Vanderslice grew up in Florida and Georgia, before his family moved to Maryland when he was 11. After playing in several bands as a teenager, he spent five years as a member of the experimental pop band MK Ultra, with whom he released three albums in the 1990s.
During this period, he also founded a recording studio, Tiny Telephone, in the Mission District of San Francisco. Established in 1997, the studio was initially used as a rehearsal space before being developed as a full-time, all-analog recording studio. Bands who have recorded in the studio include Death Cab for Cutie, Okkervil River, Deerhoof, The Magnetic Fields, and Spoon.
In 2000, Vanderslice released his first solo album, Mass Suicide Occult Figurines, and briefly gained some national media attention for the single "Bill Gates Must Die" after concocting a hoax in which Microsoft supposedly threatened legal action over the song; Vanderslice then however had trouble manufacturing the CD because the artwork resembled that of a Windows
Ladysmith Black Mambazo is a male choral group from South Africa that sings in the vocal styles of isicathamiya and mbube. They rose to worldwide prominence as a result of singing with Paul Simon on his album, Graceland, and have won multiple awards, including three Grammy Awards. They were formed by Joseph Shabalala in 1960 and later became one of South Africa's most prolific recording artists, with their releases receiving gold and platinum disc honors. The group has now become a mobile academy, teaching people about South Africa and its culture.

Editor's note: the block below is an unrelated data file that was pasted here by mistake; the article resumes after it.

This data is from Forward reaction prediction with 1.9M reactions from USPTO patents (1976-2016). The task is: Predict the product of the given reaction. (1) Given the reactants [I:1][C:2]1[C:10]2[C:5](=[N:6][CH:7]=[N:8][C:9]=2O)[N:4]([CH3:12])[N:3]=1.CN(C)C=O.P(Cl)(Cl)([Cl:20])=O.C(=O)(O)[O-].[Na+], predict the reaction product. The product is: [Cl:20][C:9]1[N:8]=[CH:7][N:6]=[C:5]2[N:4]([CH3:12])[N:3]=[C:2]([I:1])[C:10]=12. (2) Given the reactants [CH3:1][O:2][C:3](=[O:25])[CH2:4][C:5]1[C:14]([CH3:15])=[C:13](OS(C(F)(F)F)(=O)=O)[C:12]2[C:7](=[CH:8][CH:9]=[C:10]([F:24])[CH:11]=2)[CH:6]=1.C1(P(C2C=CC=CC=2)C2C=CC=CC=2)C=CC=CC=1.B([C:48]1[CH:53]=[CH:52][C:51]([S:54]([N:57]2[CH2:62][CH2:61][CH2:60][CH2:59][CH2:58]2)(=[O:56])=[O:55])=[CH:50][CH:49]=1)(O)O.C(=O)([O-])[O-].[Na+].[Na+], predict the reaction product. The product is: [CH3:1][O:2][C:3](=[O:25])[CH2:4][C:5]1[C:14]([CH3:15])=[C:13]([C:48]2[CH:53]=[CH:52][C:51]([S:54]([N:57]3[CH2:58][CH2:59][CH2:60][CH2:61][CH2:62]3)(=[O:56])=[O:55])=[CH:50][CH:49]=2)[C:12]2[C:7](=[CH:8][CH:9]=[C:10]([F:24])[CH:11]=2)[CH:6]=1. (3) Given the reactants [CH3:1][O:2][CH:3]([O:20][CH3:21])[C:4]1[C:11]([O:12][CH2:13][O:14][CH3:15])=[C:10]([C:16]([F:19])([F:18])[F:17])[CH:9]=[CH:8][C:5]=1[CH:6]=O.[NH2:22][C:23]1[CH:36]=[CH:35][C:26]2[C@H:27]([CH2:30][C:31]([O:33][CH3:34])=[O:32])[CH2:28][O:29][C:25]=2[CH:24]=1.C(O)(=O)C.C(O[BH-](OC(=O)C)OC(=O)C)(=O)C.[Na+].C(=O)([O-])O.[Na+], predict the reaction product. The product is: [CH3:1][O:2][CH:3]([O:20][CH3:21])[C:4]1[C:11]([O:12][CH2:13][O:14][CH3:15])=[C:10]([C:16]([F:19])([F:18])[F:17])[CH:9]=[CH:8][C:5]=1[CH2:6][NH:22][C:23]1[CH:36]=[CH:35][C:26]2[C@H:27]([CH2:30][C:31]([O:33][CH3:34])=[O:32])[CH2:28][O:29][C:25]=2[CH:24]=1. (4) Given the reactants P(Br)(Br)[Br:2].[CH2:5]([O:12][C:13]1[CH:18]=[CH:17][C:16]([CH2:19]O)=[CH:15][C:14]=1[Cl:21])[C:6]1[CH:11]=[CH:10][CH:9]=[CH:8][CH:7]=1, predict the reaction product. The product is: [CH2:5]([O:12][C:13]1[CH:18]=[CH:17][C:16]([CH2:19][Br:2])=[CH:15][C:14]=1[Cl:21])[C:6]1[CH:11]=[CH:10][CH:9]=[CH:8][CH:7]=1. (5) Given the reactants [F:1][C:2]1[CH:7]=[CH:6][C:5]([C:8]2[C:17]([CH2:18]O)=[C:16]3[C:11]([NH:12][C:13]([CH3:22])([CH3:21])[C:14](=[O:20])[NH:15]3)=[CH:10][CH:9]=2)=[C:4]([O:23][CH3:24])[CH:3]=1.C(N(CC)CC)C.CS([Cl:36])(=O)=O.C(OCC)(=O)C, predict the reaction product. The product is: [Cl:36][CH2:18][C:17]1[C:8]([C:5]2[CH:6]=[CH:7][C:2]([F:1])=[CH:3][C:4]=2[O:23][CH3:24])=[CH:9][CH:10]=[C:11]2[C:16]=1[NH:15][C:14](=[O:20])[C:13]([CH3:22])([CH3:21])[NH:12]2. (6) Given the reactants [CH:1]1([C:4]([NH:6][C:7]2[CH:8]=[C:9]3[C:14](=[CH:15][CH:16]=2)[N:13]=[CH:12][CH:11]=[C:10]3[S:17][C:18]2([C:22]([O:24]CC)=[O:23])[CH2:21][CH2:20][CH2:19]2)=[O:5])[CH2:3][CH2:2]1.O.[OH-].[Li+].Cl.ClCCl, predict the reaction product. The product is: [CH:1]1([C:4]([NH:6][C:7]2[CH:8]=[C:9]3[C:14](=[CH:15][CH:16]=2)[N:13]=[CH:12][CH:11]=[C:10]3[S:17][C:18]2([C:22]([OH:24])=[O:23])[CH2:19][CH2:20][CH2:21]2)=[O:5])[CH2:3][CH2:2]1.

Joseph Shabalala formed Ladysmith Black Mambazo because of a series of dreams he had in 1964, in which he heard certain isicathamiya harmonies (isicathamiya being the traditional music of the Zulu people). Following their local success at wedding ceremonies and other gatherings, Shabalala entered them into isicathamiya competitions. The group was described as 'so good' that they were eventually forbidden to enter the competitions, but welcomed to entertain at them. Although they had been recognised as an isicathamiya group in 1964, they had been singing together since the early 1950s. They released their first album, Amabutho, in 1973.
Aerosmith is an American rock band, sometimes referred to as "The Bad Boys from Boston" and "America's Greatest Rock and Roll Band." Their style, which is rooted in blues-based hard rock, has come to also incorporate elements of pop, heavy metal, and rhythm and blues, and has inspired many subsequent rock artists. The band was formed in Boston, Massachusetts in 1970. Guitarist Joe Perry and bassist Tom Hamilton, originally in a band together called the Jam Band, met up with singer Steven Tyler, drummer Joey Kramer, and guitarist Ray Tabano, and formed Aerosmith. In 1971, Tabano was replaced by Brad Whitford, and the band began developing a following in Boston.
They were signed to Columbia Records in 1972, and released a string of multi-platinum albums, beginning with their 1973 eponymous debut album, followed by their 1974 album Get Your Wings. In 1975, the band broke into the mainstream with the album Toys in the Attic, and their 1976 follow-up Rocks cemented their status as hard rock superstars. Two additional albums followed in 1977 and 1979. Throughout the 1970s, the band toured extensively and charted a string of Hot 100 singles. By the end of the decade, they were among the
Little River Band or LRB is an Australian rock band, formed in Melbourne in early 1975.
The band chose its name after passing a road sign leading to the Victorian township of Little River, near Geelong, on the way to a performance. Little River Band enjoyed sustained commercial success not only in Australia, but also in the United States. They have sold more than 25 million records and achieved 13 U.S. Top 40 hits, besides many music awards gained in Australia.